By Randy T. Simmons and Barrett Anderson, September 16, 2016
The proposed Bears Ears National Monument would encompass 1.9 million acres in southeastern Utah, large parts of which are in San Juan County. Over 60 percent of San Juan County land is already owned and managed by the federal government and the county is currently facing unemployment rates double Utah’s statewide average. Sixty-four percent ofUtah lands are owned by the federal government — the second-most of any state — and the state already has the largest national monument in the continental U.S. with the 1.7 million-acre Grand Staircase-Escalante Monument.
Earlier this summer, two polls were released that showed stark differences in what Utahns actually think about a monument designation. Creation Justice Ministries, a Washington-based group, conducted a poll showing that 71 percent of Utahns support the designation of a national monument. Dan Jones & Associates, a Utah-based polling firm, reported only 17 percent support for the designation.
In the Navajo Nation, there are strong disagreements over how to best preserve the area. The multistate Inter-Tribal Coalition wants Obama to designate the area as a national monument under the Antiquities Act. The Aneth Navajo Chapter, which is local to the Bears Ears area, opposes a national monument because they believe a designation would restrict their access to the land.
Conferring national monument status would likely restrict access to the majority of land and development for both Utahns and native Navajos. Although proponents for the monument argue that a designation would not restrict access, history shows otherwise. In the neighboring Garfield County, the Grand Staircase-Escalante National Monument designation has resulted in increasingly restrictive policies for grazing, agriculture and energy exploration. The economy in southeastern Utah has historically relied on a combination of agriculture, energy development and tourism. With such a large national monument designation, the economy will be forced to rely heavily on tourism as increased land protection will likely restrict agricultural or energy uses, thus reducing the diversity of the economy.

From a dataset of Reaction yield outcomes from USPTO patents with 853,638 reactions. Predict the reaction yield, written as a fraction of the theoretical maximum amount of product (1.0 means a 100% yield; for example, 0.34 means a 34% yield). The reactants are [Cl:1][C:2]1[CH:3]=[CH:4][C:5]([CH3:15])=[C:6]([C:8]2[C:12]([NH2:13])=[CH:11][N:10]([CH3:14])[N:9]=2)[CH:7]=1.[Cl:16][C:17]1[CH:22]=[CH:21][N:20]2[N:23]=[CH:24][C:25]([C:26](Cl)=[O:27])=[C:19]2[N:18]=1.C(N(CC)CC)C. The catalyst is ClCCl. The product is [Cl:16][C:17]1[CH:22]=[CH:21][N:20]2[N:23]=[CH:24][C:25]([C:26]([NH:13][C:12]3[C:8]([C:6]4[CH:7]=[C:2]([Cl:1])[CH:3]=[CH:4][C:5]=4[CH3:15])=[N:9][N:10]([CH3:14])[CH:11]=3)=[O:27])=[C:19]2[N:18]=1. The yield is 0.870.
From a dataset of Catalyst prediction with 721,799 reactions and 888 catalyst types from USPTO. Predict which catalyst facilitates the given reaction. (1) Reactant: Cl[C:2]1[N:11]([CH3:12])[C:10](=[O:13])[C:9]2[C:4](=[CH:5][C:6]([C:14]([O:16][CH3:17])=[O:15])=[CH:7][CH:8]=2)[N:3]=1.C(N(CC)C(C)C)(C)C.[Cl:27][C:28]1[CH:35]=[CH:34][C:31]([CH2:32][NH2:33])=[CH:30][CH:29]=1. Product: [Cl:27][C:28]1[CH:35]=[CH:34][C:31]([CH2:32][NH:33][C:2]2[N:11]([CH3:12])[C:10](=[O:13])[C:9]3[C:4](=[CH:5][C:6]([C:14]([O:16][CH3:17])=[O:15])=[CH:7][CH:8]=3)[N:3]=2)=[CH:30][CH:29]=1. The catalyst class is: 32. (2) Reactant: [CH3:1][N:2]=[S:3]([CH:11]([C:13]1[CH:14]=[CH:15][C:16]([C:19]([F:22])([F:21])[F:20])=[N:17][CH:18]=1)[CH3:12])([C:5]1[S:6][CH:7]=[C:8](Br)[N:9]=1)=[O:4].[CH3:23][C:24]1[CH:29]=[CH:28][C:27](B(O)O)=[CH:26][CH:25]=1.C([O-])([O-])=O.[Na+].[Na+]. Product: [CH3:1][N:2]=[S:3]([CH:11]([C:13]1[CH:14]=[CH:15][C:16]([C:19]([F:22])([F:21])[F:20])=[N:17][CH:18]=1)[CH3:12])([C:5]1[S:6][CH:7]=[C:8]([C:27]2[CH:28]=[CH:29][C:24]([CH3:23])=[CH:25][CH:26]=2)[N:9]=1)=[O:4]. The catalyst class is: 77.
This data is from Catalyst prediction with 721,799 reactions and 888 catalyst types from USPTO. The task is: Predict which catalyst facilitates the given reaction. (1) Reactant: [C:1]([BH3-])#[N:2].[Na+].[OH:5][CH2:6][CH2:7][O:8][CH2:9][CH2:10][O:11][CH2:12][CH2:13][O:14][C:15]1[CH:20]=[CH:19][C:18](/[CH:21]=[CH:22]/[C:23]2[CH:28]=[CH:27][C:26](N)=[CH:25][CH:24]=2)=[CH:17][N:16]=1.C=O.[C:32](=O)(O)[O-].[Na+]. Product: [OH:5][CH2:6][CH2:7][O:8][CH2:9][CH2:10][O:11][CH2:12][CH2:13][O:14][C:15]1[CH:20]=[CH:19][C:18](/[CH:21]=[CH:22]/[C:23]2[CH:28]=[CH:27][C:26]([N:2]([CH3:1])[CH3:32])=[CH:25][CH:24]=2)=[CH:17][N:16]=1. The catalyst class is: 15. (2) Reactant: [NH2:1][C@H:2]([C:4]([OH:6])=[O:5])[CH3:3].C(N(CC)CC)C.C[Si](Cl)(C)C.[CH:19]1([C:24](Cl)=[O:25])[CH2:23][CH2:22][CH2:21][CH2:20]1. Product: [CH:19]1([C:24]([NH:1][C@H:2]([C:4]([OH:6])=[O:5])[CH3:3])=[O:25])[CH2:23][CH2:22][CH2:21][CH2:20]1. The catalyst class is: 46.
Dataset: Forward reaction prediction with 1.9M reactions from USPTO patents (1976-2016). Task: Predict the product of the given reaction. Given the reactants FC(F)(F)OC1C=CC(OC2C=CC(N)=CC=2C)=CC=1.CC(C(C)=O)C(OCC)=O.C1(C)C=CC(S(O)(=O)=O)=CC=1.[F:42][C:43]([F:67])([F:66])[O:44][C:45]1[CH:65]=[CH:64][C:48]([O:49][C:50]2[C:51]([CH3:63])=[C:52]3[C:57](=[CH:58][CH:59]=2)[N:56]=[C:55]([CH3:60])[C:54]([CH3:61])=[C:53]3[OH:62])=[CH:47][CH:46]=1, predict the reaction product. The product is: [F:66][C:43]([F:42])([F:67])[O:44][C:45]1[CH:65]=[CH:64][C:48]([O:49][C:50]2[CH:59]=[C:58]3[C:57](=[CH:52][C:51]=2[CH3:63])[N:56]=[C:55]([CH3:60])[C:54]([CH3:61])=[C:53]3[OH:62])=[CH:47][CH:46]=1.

For local Navajos, access to these lands for wood, herb gathering, hunting and religious ceremonies is vital. The monument proposal from the Inter-Tribal Coalition includes requests that these activities be allowed, but there is no guarantee that they will be honored in the actual designation. Furthermore, national monument designations are recognized as stepping stones to becoming national parks, which would severely restrict access to the lands. Four of Utah’s five national parks were first designated as national monuments and later redesignated.
A national monument designation will likely increase restrictions and decrease flexible management of the Bears Ears area, placing use of these lands one step further from the local people. A national monument is not the only way that Bears Ears can be preserved. Local solutions that seriously consider San Juan County’s economic development and the desire of the local Aneth Navajo chapter are necessary because these two groups are affected the most. Although outside groups may visit the area on occasion, this decision impacts the daily lives and well-being of San Juan County residents and Aneth Navajos. Outside groups might have a very different outlook and different opinions if the monument designation were happening in their own counties.
Barrett Anderson is a student research associate at Strata, a policy research center in Logan. Randy T. Simmons, Ph.D., is professor of political economy and director of the Institute of Political Economy at Utah State University. Simmons is also the president of Strata.
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